Sex Steroid Hormone Receptor Expression Affects Ovarian Cancer Survival12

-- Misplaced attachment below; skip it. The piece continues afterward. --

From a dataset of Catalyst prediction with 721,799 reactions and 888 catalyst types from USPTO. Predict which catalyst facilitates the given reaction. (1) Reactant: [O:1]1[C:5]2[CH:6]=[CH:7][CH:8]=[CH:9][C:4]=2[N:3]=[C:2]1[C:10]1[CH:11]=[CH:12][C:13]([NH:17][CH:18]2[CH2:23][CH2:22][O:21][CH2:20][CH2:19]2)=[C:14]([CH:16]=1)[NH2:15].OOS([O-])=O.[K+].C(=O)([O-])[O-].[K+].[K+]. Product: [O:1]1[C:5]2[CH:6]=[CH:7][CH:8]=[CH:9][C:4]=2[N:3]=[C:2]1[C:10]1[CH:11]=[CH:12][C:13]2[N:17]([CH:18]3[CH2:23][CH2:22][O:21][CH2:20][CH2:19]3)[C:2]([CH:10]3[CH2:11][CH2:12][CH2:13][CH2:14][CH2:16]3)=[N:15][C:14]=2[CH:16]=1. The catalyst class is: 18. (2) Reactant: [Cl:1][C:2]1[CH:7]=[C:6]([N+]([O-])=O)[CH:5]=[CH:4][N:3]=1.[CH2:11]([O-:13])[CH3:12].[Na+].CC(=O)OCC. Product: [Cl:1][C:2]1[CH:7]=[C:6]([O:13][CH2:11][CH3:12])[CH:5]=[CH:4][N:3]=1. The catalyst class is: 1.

Abstract